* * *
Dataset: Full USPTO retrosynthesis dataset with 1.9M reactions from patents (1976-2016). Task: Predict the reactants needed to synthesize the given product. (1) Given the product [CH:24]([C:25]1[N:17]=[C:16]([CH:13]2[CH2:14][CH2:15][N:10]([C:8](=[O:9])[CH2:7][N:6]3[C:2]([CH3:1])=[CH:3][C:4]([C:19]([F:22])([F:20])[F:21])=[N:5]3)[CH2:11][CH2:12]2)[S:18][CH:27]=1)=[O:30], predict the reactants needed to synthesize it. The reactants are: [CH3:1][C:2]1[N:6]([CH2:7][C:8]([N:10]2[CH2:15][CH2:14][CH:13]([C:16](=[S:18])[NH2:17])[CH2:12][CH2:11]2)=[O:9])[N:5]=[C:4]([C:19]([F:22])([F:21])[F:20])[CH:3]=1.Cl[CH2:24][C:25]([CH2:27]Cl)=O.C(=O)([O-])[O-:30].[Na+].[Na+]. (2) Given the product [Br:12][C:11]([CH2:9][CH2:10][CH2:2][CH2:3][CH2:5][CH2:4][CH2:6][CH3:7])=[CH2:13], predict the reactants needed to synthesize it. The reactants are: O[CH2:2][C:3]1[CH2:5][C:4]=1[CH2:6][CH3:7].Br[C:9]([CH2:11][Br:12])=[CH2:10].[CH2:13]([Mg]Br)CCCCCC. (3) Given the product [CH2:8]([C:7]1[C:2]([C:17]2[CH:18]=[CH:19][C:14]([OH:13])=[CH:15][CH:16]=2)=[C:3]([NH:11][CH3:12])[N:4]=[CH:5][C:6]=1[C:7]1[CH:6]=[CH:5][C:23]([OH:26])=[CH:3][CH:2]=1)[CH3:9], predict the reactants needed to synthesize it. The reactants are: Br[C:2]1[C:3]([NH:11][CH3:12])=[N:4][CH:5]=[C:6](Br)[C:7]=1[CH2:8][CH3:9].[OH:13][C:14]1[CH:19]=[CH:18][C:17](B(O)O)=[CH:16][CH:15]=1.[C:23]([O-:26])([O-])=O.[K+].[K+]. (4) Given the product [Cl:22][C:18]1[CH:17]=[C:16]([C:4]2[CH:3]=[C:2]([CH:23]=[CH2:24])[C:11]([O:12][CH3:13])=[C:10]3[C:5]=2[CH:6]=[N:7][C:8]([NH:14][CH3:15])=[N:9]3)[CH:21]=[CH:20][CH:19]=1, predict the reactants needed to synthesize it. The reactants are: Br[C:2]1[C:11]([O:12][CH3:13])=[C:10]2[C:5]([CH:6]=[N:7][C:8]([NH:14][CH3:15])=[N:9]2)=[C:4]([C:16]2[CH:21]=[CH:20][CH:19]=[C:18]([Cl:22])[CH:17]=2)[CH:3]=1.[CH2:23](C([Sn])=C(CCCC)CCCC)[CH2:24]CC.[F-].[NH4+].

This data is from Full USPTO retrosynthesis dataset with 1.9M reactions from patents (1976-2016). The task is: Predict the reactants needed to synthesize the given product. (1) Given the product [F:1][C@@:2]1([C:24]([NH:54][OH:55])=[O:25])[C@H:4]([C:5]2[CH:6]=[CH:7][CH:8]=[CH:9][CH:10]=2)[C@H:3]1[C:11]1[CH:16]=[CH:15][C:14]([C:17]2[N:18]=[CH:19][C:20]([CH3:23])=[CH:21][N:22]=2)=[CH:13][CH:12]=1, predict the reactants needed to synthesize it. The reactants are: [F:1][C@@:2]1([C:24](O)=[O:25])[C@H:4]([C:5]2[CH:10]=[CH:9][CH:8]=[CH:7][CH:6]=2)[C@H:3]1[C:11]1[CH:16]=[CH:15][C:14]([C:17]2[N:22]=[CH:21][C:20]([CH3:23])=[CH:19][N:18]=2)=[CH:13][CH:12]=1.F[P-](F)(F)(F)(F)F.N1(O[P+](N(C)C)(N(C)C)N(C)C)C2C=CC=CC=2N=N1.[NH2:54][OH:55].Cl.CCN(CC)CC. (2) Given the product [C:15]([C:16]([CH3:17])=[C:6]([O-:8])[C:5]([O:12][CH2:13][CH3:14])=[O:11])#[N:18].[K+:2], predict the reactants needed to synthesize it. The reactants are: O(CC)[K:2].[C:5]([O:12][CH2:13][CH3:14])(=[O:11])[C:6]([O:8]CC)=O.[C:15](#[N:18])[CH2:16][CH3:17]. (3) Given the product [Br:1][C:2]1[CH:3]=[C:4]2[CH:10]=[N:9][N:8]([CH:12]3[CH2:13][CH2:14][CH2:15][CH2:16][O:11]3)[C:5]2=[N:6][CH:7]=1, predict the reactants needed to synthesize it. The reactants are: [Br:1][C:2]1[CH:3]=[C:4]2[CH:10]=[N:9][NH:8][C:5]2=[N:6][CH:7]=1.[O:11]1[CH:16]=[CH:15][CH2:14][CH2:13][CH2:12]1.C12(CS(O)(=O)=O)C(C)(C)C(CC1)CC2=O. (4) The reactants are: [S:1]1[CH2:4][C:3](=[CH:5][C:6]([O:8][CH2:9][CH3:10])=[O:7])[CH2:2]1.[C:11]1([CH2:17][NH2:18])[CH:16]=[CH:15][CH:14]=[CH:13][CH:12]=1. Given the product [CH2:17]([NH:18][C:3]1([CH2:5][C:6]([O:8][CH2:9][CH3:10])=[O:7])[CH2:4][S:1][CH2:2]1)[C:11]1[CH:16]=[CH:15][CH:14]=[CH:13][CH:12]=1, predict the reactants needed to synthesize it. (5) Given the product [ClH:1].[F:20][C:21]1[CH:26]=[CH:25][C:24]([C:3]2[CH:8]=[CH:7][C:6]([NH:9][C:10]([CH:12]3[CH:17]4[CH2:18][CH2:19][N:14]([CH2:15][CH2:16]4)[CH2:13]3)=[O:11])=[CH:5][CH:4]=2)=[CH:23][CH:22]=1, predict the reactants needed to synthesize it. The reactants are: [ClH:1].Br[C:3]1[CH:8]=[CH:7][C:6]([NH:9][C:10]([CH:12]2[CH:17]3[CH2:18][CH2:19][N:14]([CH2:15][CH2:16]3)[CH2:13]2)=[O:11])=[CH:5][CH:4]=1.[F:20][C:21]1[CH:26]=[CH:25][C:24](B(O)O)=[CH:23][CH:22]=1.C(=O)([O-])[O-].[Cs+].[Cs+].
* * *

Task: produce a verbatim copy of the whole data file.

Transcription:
Dataset: Full USPTO retrosynthesis dataset with 1.9M reactions from patents (1976-2016). Task: Predict the reactants needed to synthesize the given product. (1) Given the product [CH:24]([C:25]1[N:17]=[C:16]([CH:13]2[CH2:14][CH2:15][N:10]([C:8](=[O:9])[CH2:7][N:6]3[C:2]([CH3:1])=[CH:3][C:4]([C:19]([F:22])([F:20])[F:21])=[N:5]3)[CH2:11][CH2:12]2)[S:18][CH:27]=1)=[O:30], predict the reactants needed to synthesize it. The reactants are: [CH3:1][C:2]1[N:6]([CH2:7][C:8]([N:10]2[CH2:15][CH2:14][CH:13]([C:16](=[S:18])[NH2:17])[CH2:12][CH2:11]2)=[O:9])[N:5]=[C:4]([C:19]([F:22])([F:21])[F:20])[CH:3]=1.Cl[CH2:24][C:25]([CH2:27]Cl)=O.C(=O)([O-])[O-:30].[Na+].[Na+]. (2) Given the product [Br:12][C:11]([CH2:9][CH2:10][CH2:2][CH2:3][CH2:5][CH2:4][CH2:6][CH3:7])=[CH2:13], predict the reactants needed to synthesize it. The reactants are: O[CH2:2][C:3]1[CH2:5][C:4]=1[CH2:6][CH3:7].Br[C:9]([CH2:11][Br:12])=[CH2:10].[CH2:13]([Mg]Br)CCCCCC. (3) Given the product [CH2:8]([C:7]1[C:2]([C:17]2[CH:18]=[CH:19][C:14]([OH:13])=[CH:15][CH:16]=2)=[C:3]([NH:11][CH3:12])[N:4]=[CH:5][C:6]=1[C:7]1[CH:6]=[CH:5][C:23]([OH:26])=[CH:3][CH:2]=1)[CH3:9], predict the reactants needed to synthesize it. The reactants are: Br[C:2]1[C:3]([NH:11][CH3:12])=[N:4][CH:5]=[C:6](Br)[C:7]=1[CH2:8][CH3:9].[OH:13][C:14]1[CH:19]=[CH:18][C:17](B(O)O)=[CH:16][CH:15]=1.[C:23]([O-:26])([O-])=O.[K+].[K+]. (4) Given the product [Cl:22][C:18]1[CH:17]=[C:16]([C:4]2[CH:3]=[C:2]([CH:23]=[CH2:24])[C:11]([O:12][CH3:13])=[C:10]3[C:5]=2[CH:6]=[N:7][C:8]([NH:14][CH3:15])=[N:9]3)[CH:21]=[CH:20][CH:19]=1, predict the reactants needed to synthesize it. The reactants are: Br[C:2]1[C:11]([O:12][CH3:13])=[C:10]2[C:5]([CH:6]=[N:7][C:8]([NH:14][CH3:15])=[N:9]2)=[C:4]([C:16]2[CH:21]=[CH:20][CH:19]=[C:18]([Cl:22])[CH:17]=2)[CH:3]=1.[CH2:23](C([Sn])=C(CCCC)CCCC)[CH2:24]CC.[F-].[NH4+].

This data is from Full USPTO retrosynthesis dataset with 1.9M reactions from patents (1976-2016). The task is: Predict the reactants needed to synthesize the given product. (1) Given the product [F:1][C@@:2]1([C:24]([NH:54][OH:55])=[O:25])[C@H:4]([C:5]2[CH:6]=[CH:7][CH:8]=[CH:9][CH:10]=2)[C@H:3]1[C:11]1[CH:16]=[CH:15][C:14]([C:17]2[N:18]=[CH:19][C:20]([CH3:23])=[CH:21][N:22]=2)=[CH:13][CH:12]=1, predict the reactants needed to synthesize it. The reactants are: [F:1][C@@:2]1([C:24](O)=[O:25])[C@H:4]([C:5]2[CH:10]=[CH:9][CH:8]=[CH:7][CH:6]=2)[C@H:3]1[C:11]1[CH:16]=[CH:15][C:14]([C:17]2[N:22]=[CH:21][C:20]([CH3:23])=[CH:19][N:18]=2)=[CH:13][CH:12]=1.F[P-](F)(F)(F)(F)F.N1(O[P+](N(C)C)(N(C)C)N(C)C)C2C=CC=CC=2N=N1.[NH2:54][OH:55].Cl.CCN(CC)CC. (2) Given the product [C:15]([C:16]([CH3:17])=[C:6]([O-:8])[C:5]([O:12][CH2:13][CH3:14])=[O:11])#[N:18].[K+:2], predict the reactants needed to synthesize it. The reactants are: O(CC)[K:2].[C:5]([O:12][CH2:13][CH3:14])(=[O:11])[C:6]([O:8]CC)=O.[C:15](#[N:18])[CH2:16][CH3:17]. (3) Given the product [Br:1][C:2]1[CH:3]=[C:4]2[CH:10]=[N:9][N:8]([CH:12]3[CH2:13][CH2:14][CH2:15][CH2:16][O:11]3)[C:5]2=[N:6][CH:7]=1, predict the reactants needed to synthesize it. The reactants are: [Br:1][C:2]1[CH:3]=[C:4]2[CH:10]=[N:9][NH:8][C:5]2=[N:6][CH:7]=1.[O:11]1[CH:16]=[CH:15][CH2:14][CH2:13][CH2:12]1.C12(CS(O)(=O)=O)C(C)(C)C(CC1)CC2=O. (4) The reactants are: [S:1]1[CH2:4][C:3](=[CH:5][C:6]([O:8][CH2:9][CH3:10])=[O:7])[CH2:2]1.[C:11]1([CH2:17][NH2:18])[CH:16]=[CH:15][CH:14]=[CH:13][CH:12]=1. Given the product [CH2:17]([NH:18][C:3]1([CH2:5][C:6]([O:8][CH2:9][CH3:10])=[O:7])[CH2:4][S:1][CH2:2]1)[C:11]1[CH:16]=[CH:15][CH:14]=[CH:13][CH:12]=1, predict the reactants needed to synthesize it. (5) Given the product [ClH:1].[F:20][C:21]1[CH:26]=[CH:25][C:24]([C:3]2[CH:8]=[CH:7][C:6]([NH:9][C:10]([CH:12]3[CH:17]4[CH2:18][CH2:19][N:14]([CH2:15][CH2:16]4)[CH2:13]3)=[O:11])=[CH:5][CH:4]=2)=[CH:23][CH:22]=1, predict the reactants needed to synthesize it. The reactants are: [ClH:1].Br[C:3]1[CH:8]=[CH:7][C:6]([NH:9][C:10]([CH:12]2[CH:17]3[CH2:18][CH2:19][N:14]([CH2:15][CH2:16]3)[CH2:13]2)=[O:11])=[CH:5][CH:4]=1.[F:20][C:21]1[CH:26]=[CH:25][C:24](B(O)O)=[CH:23][CH:22]=1.C(=O)([O-])[O-].[Cs+].[Cs+].